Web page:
Office of the State's Attorney for Baltimore City

For Immediate Release 7/19/17

East Baltimore—Brian Bolding, 37, was sentenced to 10 years in prison for a violent stabbing on a MTA bus.

Assistant State’s Attorney Matthew Pillion handled the case.

In the late afternoon of December 12, 2015, while driving the Number 5 bus, an MTA bus driver reported that he heard an unknown male on his bus shouting and threatening to kill another passenger. According to the driver, he then turned around and saw the man, who was yelling, holding a male passenger in a headlock and stabbing him repeatedly with a knife. When the driver ordered all passengers to exit the bus, the suspect also exited and fled the scene, running down Madison Street. As the victim staggered off the bus, the driver came to his aid by compressing his wound in an attempt to stop the bleeding until medics arrived. 

At approximately 2:40 p.m., police responded to the bus at the intersection of N. Central and Madison avenues. The victim was lying on the ground bleeding after having been stabbed repeatedly in his back, face, stomach, and arms. He was transported to Johns Hopkins Hospital for surgery to treat a collapsed lung and other injuries. 

After the victim’s surgery, police spoke with him about the circumstances of the stabbing. The victim recalled that he had been riding the bus to work when a man he had never met began to stare at him. The victim asked, “What are you looking at? Do you have a problem with me?” and the stranger became confrontational. According to the victim, more words were exchanged, and the two men each stood up in the isle. When the suspect reached in his pocket, the victim told police that he assumed the man was reaching for a weapon. Provoked to defend himself, the victim struck the suspect in the face. A fight ensued, and the victim told police that he could feel himself being stabbed repeatedly and eventually realized he was bleeding. At this point, the victim also pulled out a pocket knife and stabbed the male in return. He remembers the bus coming to a stop, the suspect running off, and the bus driver helping him until medics arrived.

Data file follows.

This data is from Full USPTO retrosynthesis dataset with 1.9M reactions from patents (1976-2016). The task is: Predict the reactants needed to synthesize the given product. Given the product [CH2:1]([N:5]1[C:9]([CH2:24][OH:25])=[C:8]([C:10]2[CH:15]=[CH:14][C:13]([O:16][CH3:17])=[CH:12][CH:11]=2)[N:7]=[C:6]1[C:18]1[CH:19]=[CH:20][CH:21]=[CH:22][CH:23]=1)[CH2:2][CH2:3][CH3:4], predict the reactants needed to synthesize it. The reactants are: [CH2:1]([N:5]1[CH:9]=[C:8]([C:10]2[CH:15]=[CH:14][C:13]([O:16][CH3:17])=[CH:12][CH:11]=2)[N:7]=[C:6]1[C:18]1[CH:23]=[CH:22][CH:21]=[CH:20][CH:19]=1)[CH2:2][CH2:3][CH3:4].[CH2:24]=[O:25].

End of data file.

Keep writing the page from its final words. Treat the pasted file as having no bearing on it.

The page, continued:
As part of their investigation, police officers followed a trail of blood down Madison Avenue, where the suspect fled. Although the suspect was not located that night, DNA samples were taken and returned a match to the defendant, Brian Bolding.

Upon his arrest, Bolding was transported to a police station where he admitted getting into a fight with the victim over a misunderstanding and fleeing the scene afterward, but denied stabbing anyone during the exchange. In recorded jail calls after being booked, Bolding was recorded acknowledging his role in the stabbing that day. In the recordings, he also admitted to running from the scene, and commented that decision “made [him] look guilty.”

"Unprovoked acts of violence will not be tolerated, especially in public spaces where there's an expectation of safety," said State's Attorney Marilyn Mosby. "Thankfully this defendant will now spend the next 10 years of his life behind bars due to his heinous and reckless acts of violence demonstrated on public transportation."